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Aust manufacturers must master complexity or perish

02 November, 2005

Deloitte's Global Managing Director of Manufacturing Industries, Gary Coleman has said that driving sustainable, profitable revenue growth is the top priority for manufacturing industry CEOs around the world today. He indicates that the days of cutting costs to create prosperity has reached diminishing returns and is now lower on the agenda.

"Our Global Benchmark Study of more than 800 companies identified four strategies that are critical to sustainable profitable growth - building efficient global value chains, seizing opportunities in emerging markets, capitalising on innovation and winning the war for talent.

"The real key to success is mastering the complexity that is inherent in each of these strategies.

Manufacturers need to rethink their business and figure out how to lead and manage in an increasingly complex and changing global environment".

He said that managing global value chains is becoming more complex as businesses outsource operations; collaborate with suppliers and customers; and shift some business functions such as research, development and product engineering to be closer to the customer.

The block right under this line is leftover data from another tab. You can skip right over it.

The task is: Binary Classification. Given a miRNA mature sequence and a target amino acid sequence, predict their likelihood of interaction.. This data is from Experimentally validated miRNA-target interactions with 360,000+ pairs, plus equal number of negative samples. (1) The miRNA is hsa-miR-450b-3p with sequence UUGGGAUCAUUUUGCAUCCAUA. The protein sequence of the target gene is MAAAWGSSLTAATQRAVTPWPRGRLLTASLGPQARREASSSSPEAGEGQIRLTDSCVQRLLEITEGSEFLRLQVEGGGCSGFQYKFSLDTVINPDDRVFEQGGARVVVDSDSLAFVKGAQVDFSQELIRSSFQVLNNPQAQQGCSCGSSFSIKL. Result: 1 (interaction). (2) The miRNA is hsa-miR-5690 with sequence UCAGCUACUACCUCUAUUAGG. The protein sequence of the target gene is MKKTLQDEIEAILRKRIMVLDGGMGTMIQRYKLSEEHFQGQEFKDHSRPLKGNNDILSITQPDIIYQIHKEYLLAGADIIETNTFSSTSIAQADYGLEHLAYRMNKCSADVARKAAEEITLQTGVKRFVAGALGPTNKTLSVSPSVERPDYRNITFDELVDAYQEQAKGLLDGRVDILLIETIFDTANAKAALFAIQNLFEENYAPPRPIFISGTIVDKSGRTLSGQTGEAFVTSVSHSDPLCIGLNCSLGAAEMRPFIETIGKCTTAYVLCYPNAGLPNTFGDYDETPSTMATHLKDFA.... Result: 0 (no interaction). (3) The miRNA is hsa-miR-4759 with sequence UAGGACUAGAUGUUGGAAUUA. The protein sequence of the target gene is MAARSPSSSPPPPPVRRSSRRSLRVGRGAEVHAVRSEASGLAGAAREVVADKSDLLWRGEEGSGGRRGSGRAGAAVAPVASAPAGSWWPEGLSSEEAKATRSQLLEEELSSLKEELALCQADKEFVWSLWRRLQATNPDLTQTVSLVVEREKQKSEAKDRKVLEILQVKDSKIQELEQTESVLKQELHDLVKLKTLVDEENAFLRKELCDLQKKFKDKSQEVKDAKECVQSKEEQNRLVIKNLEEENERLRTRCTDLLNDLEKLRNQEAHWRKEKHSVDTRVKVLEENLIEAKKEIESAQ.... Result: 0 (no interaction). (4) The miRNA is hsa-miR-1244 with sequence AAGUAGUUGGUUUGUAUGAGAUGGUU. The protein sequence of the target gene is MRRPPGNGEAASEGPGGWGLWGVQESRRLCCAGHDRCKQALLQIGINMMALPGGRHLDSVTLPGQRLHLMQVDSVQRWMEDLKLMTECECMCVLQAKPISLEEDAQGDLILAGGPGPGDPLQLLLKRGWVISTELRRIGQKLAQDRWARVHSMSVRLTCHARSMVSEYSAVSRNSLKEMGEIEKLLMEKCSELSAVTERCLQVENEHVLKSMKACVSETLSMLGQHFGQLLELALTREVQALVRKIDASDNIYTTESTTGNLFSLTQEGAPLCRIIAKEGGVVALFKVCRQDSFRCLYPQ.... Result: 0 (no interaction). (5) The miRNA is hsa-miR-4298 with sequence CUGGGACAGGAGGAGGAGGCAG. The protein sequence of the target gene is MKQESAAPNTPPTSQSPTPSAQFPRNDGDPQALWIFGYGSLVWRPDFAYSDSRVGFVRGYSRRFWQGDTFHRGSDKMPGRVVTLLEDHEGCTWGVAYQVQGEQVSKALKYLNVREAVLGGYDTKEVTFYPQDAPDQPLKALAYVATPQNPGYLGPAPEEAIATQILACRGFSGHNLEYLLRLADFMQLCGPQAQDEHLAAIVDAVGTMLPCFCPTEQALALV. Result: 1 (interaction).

"As a result, manufacturers must contend with managing financial, physical and information flows around the world to get products to market at the right time and at the right price. This is by no means easy."

Coleman said the Deloitte survey found that only 7% of companies have excelled at being what the Firm refers to as "Complexity Masters". Through a superior ability to synchronize within and across the value chains, these companies are generating up to 73% higher profits and greater shareholder returns than their competitors.

Deloitte's Global Benchmark Study included 23 companies from Australia. Key trends among Australian manufacturers:

Australian companies believe the launch of new products and services is the most important driver for revenue growth (consistent with findings among other global manufacturers). However, Australian companies do not seem as confident in their product innovation capabilities.

Australian companies placed higher importance on new geographic markets and mergers and acquisitions to drive revenue growth.

While Australian companies are planning to enter China at a rate close to the rest of the world, they trail significantly in their plans to expand in China. This may indicate that Australian manufacturers are not as advanced as North American and European manufacturers in investing in China.

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